Please join me in class and together we will write an effective and fascinating bio that will impress art gallery curators and art director.

Class Content

Lesson 1: Technical criteria

Lesson 2: What are directors + gallery curators expect to read in your artist bio

Lesson 3: Artist education

Lesson 4: Artist exhibits + boutiques

Lesson 5: Extraordinary acheivements

Lesson 6: Example of an artist bio

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Transcripts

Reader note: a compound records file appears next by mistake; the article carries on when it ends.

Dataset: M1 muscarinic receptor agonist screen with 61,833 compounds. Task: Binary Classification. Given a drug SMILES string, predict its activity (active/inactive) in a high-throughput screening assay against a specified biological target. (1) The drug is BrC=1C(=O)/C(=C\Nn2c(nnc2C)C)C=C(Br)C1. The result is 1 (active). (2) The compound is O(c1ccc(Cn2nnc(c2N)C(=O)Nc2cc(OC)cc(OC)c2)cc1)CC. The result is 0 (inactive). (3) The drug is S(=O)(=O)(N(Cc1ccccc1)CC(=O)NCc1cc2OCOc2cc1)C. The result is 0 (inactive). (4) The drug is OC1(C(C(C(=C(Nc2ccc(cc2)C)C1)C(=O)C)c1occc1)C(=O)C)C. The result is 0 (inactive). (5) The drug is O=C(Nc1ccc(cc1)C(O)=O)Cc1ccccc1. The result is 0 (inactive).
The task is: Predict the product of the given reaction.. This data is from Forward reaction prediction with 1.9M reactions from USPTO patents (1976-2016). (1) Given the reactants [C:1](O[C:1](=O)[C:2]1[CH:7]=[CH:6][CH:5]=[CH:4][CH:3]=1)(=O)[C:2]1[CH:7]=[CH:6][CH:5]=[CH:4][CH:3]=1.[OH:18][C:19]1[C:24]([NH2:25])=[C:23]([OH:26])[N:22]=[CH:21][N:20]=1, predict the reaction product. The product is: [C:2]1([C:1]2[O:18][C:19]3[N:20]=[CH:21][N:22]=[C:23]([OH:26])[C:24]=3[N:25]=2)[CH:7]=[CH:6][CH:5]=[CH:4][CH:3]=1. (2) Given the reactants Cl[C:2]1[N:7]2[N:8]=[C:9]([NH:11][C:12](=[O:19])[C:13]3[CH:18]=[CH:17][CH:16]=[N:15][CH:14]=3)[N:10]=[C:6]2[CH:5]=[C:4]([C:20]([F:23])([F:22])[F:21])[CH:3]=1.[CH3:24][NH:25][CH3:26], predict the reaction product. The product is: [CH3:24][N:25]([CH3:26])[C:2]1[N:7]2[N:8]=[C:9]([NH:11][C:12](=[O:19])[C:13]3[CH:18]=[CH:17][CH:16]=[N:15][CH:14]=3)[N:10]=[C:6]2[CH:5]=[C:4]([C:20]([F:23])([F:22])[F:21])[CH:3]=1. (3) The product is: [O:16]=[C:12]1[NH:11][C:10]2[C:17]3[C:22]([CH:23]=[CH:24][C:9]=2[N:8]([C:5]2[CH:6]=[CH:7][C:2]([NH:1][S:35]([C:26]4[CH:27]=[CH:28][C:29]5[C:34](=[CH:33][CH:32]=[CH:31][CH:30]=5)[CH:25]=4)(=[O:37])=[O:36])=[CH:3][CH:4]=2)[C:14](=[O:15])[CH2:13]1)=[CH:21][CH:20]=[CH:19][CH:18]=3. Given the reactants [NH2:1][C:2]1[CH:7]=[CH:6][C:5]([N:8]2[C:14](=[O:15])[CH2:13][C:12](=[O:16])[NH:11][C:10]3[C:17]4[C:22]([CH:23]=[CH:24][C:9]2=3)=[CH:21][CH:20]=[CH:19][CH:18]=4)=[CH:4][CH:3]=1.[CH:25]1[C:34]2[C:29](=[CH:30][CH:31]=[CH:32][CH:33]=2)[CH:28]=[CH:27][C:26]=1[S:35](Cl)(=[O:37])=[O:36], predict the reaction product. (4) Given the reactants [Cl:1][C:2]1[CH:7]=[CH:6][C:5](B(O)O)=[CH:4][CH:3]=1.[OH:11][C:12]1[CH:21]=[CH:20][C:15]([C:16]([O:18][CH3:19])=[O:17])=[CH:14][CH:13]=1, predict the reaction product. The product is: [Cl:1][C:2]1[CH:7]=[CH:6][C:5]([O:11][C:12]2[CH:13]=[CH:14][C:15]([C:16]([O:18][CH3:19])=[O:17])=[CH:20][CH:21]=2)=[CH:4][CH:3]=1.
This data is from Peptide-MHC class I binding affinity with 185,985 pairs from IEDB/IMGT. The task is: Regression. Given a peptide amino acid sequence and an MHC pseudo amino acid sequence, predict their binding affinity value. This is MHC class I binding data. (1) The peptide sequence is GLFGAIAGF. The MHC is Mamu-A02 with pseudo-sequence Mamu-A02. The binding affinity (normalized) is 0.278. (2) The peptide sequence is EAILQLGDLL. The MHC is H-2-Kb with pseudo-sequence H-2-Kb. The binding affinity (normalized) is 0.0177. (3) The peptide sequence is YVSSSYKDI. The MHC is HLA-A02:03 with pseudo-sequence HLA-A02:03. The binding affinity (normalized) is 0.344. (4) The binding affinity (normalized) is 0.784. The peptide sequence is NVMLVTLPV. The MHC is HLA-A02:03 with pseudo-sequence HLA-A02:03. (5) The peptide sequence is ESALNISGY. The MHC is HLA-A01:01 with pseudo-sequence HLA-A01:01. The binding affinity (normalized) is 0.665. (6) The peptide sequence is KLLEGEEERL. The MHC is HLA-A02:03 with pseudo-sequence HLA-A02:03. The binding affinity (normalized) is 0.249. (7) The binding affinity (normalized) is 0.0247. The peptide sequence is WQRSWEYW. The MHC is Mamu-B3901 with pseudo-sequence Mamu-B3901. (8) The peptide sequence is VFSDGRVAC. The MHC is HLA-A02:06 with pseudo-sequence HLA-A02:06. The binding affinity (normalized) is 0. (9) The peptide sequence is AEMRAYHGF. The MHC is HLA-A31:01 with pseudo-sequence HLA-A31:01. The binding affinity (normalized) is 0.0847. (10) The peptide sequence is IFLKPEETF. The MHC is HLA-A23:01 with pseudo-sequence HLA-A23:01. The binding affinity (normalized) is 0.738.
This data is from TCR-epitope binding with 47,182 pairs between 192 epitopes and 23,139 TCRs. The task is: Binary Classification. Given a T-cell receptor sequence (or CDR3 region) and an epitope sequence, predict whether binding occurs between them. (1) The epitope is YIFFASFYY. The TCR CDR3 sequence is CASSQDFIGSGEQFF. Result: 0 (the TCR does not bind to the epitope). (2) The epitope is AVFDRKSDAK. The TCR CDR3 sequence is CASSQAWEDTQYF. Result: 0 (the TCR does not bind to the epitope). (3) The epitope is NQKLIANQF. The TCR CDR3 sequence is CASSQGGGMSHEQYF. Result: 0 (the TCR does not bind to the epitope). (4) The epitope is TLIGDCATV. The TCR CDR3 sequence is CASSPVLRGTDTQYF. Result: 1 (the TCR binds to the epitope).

1. Intro: Welcome toe artist. Bio Impress art directors with your creative story. Artists need tools on one of the most important tool is an artist bio. An artist. Bio or biography is important information about the artist. Gallery curator is an art. Directors expect artists tohave an artist bile. You'll need one for call for submissions, toe art galleries and events. Writing a proposal Toe art directors curate ER's music producers for interviews for media blog's television, podcasts and magazines for your public relations and marketing catalogues. Your portfolio for art, music, theater and art residency grant proposals and for your website and other people's websites . This class is for new artists who have never written or perhaps even seen, an artist file. It's also for emerging artists who have some experience but would like some help on writing an impressive bio. It's also for established artists wanted to refresh their bio. The definition of artists in the framework of this class includes fine art, visual art, painters, illustrators, photographers, coloring book artists, writers, animators, musicians, Potter's, Knittig, rochet and fibre artists, wearable art like fashion actors and so many more creative genres. Building our portfolio correctly will result in a polished professional appeal that will propel your creative business in the right direction. In this class, you're gonna learn about technical criteria that's required for your artist bio. What art directors and curators is expect to read in your bio art education exhibitions and shows extraordinary achievements and an example of an artist bio. Many artists dread having to write the creative story. They fear they don't have enough experience to impress curator's and art directors. Or sometimes they have too much experience and get bogged down with making decisions on what to include in their story. I love the challenge of tackling words, experience and story to create fascinating collateral to support my artwork in Brand. An artist Bio is an essential marketing tool that moves your creative business forward. Your bio has the power to create positive buzz that will result in more sales and keep you in the freelance. Parker, that you love your class project is to write your artist bio and share it in the class project section. Below. This class project is a great way for art directors and curators is to find you. They're constantly looking for new artists and often visit these classes to find your talent include photographs of your artwork to gain the attention you need to move your creative business forward. With your permission, I'd like to share your artist bio on my social media platforms, giving you positive exposure to the art world and thousands of followers. Please join me in class and together will write ineffective and fascinating bile that will impress art gallery curator and art directors. See you in class. 2. Lesson 1: Technical criteria: Welcome back to class and this lesson. We're gonna talk about the technical criteria for your artist bio. There's a couple of technical criteria points that remain an art industry standard, saying that it's still okay to occasionally break the rules when it makes sense to do so. The length of an artist bio is generally between 100 words and 500 words. Keep it between 152 150 words that works best. However, if the curator or art director provides you with submission guidelines, follow them to the letter. An artist bio is always written in the third person. At first it'll feel a little strange to write your own bile that way, but you will get used to it and even begin to look at your art and accomplishments through new eyes. This is your artistic story, so include a great photograph of yourself. Have your picture taken to reflect your creative medium. If you're a classical musician, have your picture taken playing your instrument. If unit include beautiful yarn in your photography or a simple clear headshot works perfectly, too. Addiction is the choice of words you used to write your bio, you might be tempted to get out your thesaurus and dress up your bile with $10 words to impress the art director. Don't do that. Use language that you would use. Face the face in a regular conversation with the art director or curator. Be riel and be yourself. We'll meet you in the next lesson. 3. Lesson 2: What art directors + gallery curators expect to read in your bio: Welcome back to class. In this lesson, we're gonna talk about what art directors and gallery curator is expect to read in your bio . Your artist bio is about you. The artist, now an artist statement, is different than an artist. Bile. An artist statement is about the art. This is about you. So here's a list of things that should be in your bile. You want to include your name and the name of your studio. If you don't have a name of a studio or don't even have a studio, don't worry about it. Just don't include it you want. Include where you were born and how it influences you as an artist. Often where we were born directly influences us as an artist. Our childhood environment built who we are, so it will likely have in effect if it's an interesting effect. It's definitely something that you want to add in your bio. You want to include where you live now and how it influences you as an artist. You also want to include your art education or any other education workshops, classes that have a direct influence on your current art. If you don't have any art education. Don't worry about it. We're going to talk about that type of thing in the last lesson. When we do an example of a bio, you want to include any showings or exhibitions or boutiques where your art currently lives or recent past showings. You want to include any type of artistic philosophy or insights that you have about why you do what you do. You might want to include who influences us an artist. If you have any awards, honors, distinctions or nominations at those to your artist bio and any experience that is related to your art, the big question that your bio answers is Why do you make art? That's a huge question. So you want to make the list of all the answers toe Why you make art Keeping in mind that list that we went over at the beginning of this lesson from that list pulling all the gems that will impress the readers of your bio in the next lesson will discuss your art education. I will see you in less than three 4. Lesson 3: Art education: Hello and welcome back to class. And this lesson. We're gonna talk about artists education. If you went to art school or attended poetry workshops led by Leonard Cohen or took acting classes from Lee Strasbourg, you would obviously include that in your artist bio. But what if you're like a lot of artists and you didn't go to art school? But you might have taken relevant workshops, training e courses or distance learning that are still considered art, education, skill share. Creativelive and coursera are my favorite remote education platforms. Course. Sarah partners with top universities around the world toe offer free courses online for anyone to take. I've taken a lot of coursera courses, but I don't include all of them in my artists. Bio. Depending on who is going to be reading my artist bio, all include Those type, of course, is, for instance, I took art therapy workshops and in art therapy course through the Museum of Modern Art in New York Online. I would include that in my art teaching bio, the design classes that I took from the California Arts. I would include in my repeat pattern design artists bio. You might have even taken courses that youth think aren't really related to your art. But think of this. Say you took guitar lessons for an entire year and you finally decided you're just not going to pick it up. You're just not gonna play the guitar, but you're a painter, and you end up painting pianos and you paint funky images on guitars and instruments than adding those guitar lessons that you took for a year could be a really interesting fact. In your artist bio. I encourage you to spend some time on the skill, share creativelive and coursera websites and visit them often for art and business courses that will move your art career forward and you can include them in your artist bio. Meet you in the next lesson. 5. Lesson 4: Exhibits + boutiques: Welcome back to class. In this lesson, we're gonna talk about exhibits and boutiques. Choosing which exhibits am boutiques to include in your bio depends on who's reading it. You'll have several different artists bios written, and they're short, so you can do that. You'll have a standard bio for your website or brochure, but you should tweak it a little if it doesn't quite fit some galleries or events. For example, if your watercolor portfolio ranges from babies to adult nudes and you're submitting to Parents magazine, your bio for Parents magazine will include your baby and Children. Information. Save the adult nudes for a different audience if you have one or no exhibits, but you have something coming up in the future, then include that information in your artist bio. If you don't have any exhibits and you don't have anything coming up, then get really creative. Think of anyplace you've shown your art. Have you participated in craft shows, festivals, contests, fairs right about those experiences? Even if you have submitted your work for a contest and it didn't win, you can write that you were a nominee for that contest or that you had a showing in the library. Ask places that will just show your art restaurants, cafes, your favorite coffee, Shaw libraries these air all places where you can get exposure and include that in your artist bio art galleries and have boutique shops that sell artists were. If your art has been featured in any type of our gallery, shop at that information to your bile. If selling your artwork in our gallery boutique is something that you haven't done, but you're interested in doing that, then take a look at my skill share class called Cellular Art in Art Gallery and Museum boutiques. That'll give you an insight on how to get into that market. If you're new to the artwork and don't have any experience, then start making a list of where you can display your art. Before you know it, you'll have a huge list of exhibits and boutiques to choose from for your bile. I'll meet you in the next lesson 6. Lesson 5: Extraordinary achievements: Welcome back to class. In this lesson, we're gonna talk about your extraordinary achievements. This is a Superfund part of the artist bio. It might be a little as one sentence, but it could have a huge impact. It might not be the extraordinary achievements that you're thinking about. This is where you get to mention that you participated in four triathlons or organized 25 people. Tune it or Cochet 1000 hats for premature babies. Or you lived on a boat once owned by Bobby Kennedy. Or you want a contest making marshmallow tower. Or you helped your 98 year old grandmother rebuild a snowmobile or you're the eldest of 17 Children. The extraordinary achievement or event should fit into your bile. For example, here's Steve's bio. Steve celebrated his 40th birthday by skydiving and Maui. Unfortunately, he veered off course, landing in the middle of a wedding, breaking the maid of honor's arm. The good news is Stephen the maid of honor got married in Maui 10 months later, and she shares his love a pottery and help Steve open his first studio last August. Everyone has a story that can be added to a bio If it fits, use it. If it doesn't fit, save it. You'll likely use that extraordinary achievement in your art career. At some point, it could be the subject of a great guest blawg post or a podcast where you can mention your art business. Start making a list of achievements that you've done that are maybe a little quirky or some little talent that you have that you can fit in to your artist bio. Giving you that little bit of interest that's going to spark something in the art director or gallery curator toe. Want to give you a call and meet you? Don't add an extraordinary achievement just for the sake of adding it to your bile. If it fits, use it. It could be the story in your artist bio that gets you in a gallery or a graphic design contract. Meet you in the next lesson 7. Lesson 6: Example: welcome back to class. In this lesson, we're going to look at an artist bio. Example. Google's a great place to see thousands of examples of artist bios, but not all of those bios will impress art directors and gallery curator. Here's an example of an artist bio that includes the technical criteria of being between 105 100 words written in the third person What art directors and curators is expect to read in your bile artist education exhibits and shows and boutiques and an extraordinary achievement or some quirky little fact about the artist. Here's a profile of our artist Emily Ford. This isn't her bio. This is just things that she wrote down about herself, and she did it in the third person just to get used to it. So here we go. Emily Ford always loved watercolor painting. She attended the University of Portland and Oregon and majored in English. She left school early because she was offered a job teaching English in South Korea for a year. Emily ended up staying in Seoul for five years. During those five years, Emily met and married a fellow English teacher from Montreal. They moved to Montreal and have twins. Emily found her watercolor paintings while unpacking. She tripped over the box when the twins were four years old and we signed the mop for preschool art classes. When the twins started the first grade, Emily was offered an art teaching job at the same community center where the twins took art . Emily, her husband and Children moved to Portland to help boat Emily's aging parents. Emily's husband started a marketing business from their home well. Emily volunteered at the Twins school and took the odd art and marketing class online and at the community center. That led to Emily. Taking a few more watercolor painting classes, Emily started working part time teaching art to Children and teens at the community center . And when the twins were in the seventh grade, Emily built up a large number of watercolor paintings. She even started painting ceramics and taught herself how to make repeating surface pattern designs so that she could design her own fabric on spoon flour. Emily sold some of her watercolor and brush letter and greeting cards at the Schools Arts and Craft Sale, made a few tea towels for friends from her spoon flour designed fabric. Emily now wants to start an art business and needs to write an artist bile. So now Emily wants to go over to the local art collective studio and ask if she conjoined an exhibit her watercolors, ceramics, repeating surface powder, designed fabrics, rush letter in greeting cards and tea towels. She's worried that she's got too many art modalities on the go and will appear a little unorganized. She decides to approach the art collective studio with her watercolor paintings first and then add brush letter and greeting cards. In a few months, Emily decides to write one artist bio focusing on watercolors and a second bio focusing on repeat surface pattern designs for licensing that she could do online. Here is the artist bio that Emily wrote for the art collective studio. Emily Ford literally fell in tow. Watercolor landscapes. When she returned from teaching English in Seoul, South Korea, she tripped over unpacked boxes, releasing the paintings she created while overseas. Born in Portland, Emily has painted landscapes of both the Pacific Ocean sunrises and sunsets after her years teaching art for the Montreal community Children's art programs, and we picked up her paintbrushes once more and created a large body of artwork. Since 2014 the Museum of Modern Art in New York City offered remote art classes that help further Emily's Our Education, and his latest project is a series of organ landscapes where she adds the playfulness of her twin daughters and Montreal born husband William. Still teaching Children art Emily has plans to add adult art classes tour schedule in the new semester, much less clumsy. Now Emily keeps her watercolor landscapes in frames ready for their new walls. Emily's bio is 100 and 50 words, so it fits within the technical criteria. There's a nice picture of Emily and her family on the beach now. She didn't use absolutely everything from her profile. She only used information that would be relevant for the curator at the art studio that she wants to approach. She made some interesting points that the curator will likely really want toe learn more about Emily, such as her time in Seoul and Montreal, and the curator will likely really want to see the paintings of the sun rises over the Pacific Ocean from South Korea on the sun, sets over the same ocean from Oregon. MoMA Offering remote art classes is a super interesting fact that few people know about. Emily opened with a giggle about tripping over boxes containing her paintings and referred to her past clumsiness in closing. That's a nice touch. She included her Contact information and website, which will have great photographs of Emily's framed paintings on walls and perhaps even a one minute behind the scenes video of Emily painting and further talking about her story today, start writing your artist bio by writing a detailed profile about yourself on why you make art, your education, your experience and something interesting. Like Emily did. A book tripping over boxes Know who the reader is so that you can use relevant information from your profile. Keep your words between 105 100 words and write it in the third person. Use a good photograph of yourself and tweak your artist bio based on who the readers are and what you want. The bio to communicate. Thank you for taking this class. Are you hope you found it helpful and will start right in your artist bio. Today I have two other classes that you might find helpful as you launch your art career. One of them is called Pricing Handmade Jewelry for profit in your online store, retail shops, boutiques and art galleries. This really applies to anything that you want to sell in your online shot retail shops, boutiques and art galleries. The second class is sell your art in art gallery and museum boutiques. Please stay in touch in either the community section below of this class or join my email list for free weekly art at Ari North at gmail dot com. And please let me know if I can share your class project artists bio with my social media audience and thousands of followers.